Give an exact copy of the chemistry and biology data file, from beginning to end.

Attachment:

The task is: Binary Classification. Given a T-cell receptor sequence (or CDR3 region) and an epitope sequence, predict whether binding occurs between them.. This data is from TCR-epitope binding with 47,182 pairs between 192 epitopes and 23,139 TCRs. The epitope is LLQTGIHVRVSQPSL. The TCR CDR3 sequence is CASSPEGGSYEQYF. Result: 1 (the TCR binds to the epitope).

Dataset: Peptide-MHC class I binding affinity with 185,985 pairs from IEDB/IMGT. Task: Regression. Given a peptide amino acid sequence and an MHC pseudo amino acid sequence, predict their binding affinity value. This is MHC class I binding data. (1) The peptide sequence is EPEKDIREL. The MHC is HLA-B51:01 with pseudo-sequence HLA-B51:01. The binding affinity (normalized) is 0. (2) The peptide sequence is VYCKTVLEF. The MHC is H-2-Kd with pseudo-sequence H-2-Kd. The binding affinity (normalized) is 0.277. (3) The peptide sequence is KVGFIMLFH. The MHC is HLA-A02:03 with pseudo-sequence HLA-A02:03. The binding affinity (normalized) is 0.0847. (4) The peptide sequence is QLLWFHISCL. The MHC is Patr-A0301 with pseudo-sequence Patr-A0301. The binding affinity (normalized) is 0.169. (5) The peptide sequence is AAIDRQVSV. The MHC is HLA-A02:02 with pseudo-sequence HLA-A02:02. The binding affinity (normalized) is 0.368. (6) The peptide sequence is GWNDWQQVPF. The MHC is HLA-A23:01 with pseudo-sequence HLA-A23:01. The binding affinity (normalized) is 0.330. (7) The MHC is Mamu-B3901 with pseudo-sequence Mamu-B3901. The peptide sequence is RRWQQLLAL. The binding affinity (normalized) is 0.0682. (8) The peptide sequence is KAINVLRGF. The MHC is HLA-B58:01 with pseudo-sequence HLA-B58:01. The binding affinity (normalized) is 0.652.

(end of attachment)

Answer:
The task is: Binary Classification. Given a T-cell receptor sequence (or CDR3 region) and an epitope sequence, predict whether binding occurs between them.. This data is from TCR-epitope binding with 47,182 pairs between 192 epitopes and 23,139 TCRs. The epitope is LLQTGIHVRVSQPSL. The TCR CDR3 sequence is CASSPEGGSYEQYF. Result: 1 (the TCR binds to the epitope).

Dataset: Peptide-MHC class I binding affinity with 185,985 pairs from IEDB/IMGT. Task: Regression. Given a peptide amino acid sequence and an MHC pseudo amino acid sequence, predict their binding affinity value. This is MHC class I binding data. (1) The peptide sequence is EPEKDIREL. The MHC is HLA-B51:01 with pseudo-sequence HLA-B51:01. The binding affinity (normalized) is 0. (2) The peptide sequence is VYCKTVLEF. The MHC is H-2-Kd with pseudo-sequence H-2-Kd. The binding affinity (normalized) is 0.277. (3) The peptide sequence is KVGFIMLFH. The MHC is HLA-A02:03 with pseudo-sequence HLA-A02:03. The binding affinity (normalized) is 0.0847. (4) The peptide sequence is QLLWFHISCL. The MHC is Patr-A0301 with pseudo-sequence Patr-A0301. The binding affinity (normalized) is 0.169. (5) The peptide sequence is AAIDRQVSV. The MHC is HLA-A02:02 with pseudo-sequence HLA-A02:02. The binding affinity (normalized) is 0.368. (6) The peptide sequence is GWNDWQQVPF. The MHC is HLA-A23:01 with pseudo-sequence HLA-A23:01. The binding affinity (normalized) is 0.330. (7) The MHC is Mamu-B3901 with pseudo-sequence Mamu-B3901. The peptide sequence is RRWQQLLAL. The binding affinity (normalized) is 0.0682. (8) The peptide sequence is KAINVLRGF. The MHC is HLA-B58:01 with pseudo-sequence HLA-B58:01. The binding affinity (normalized) is 0.652.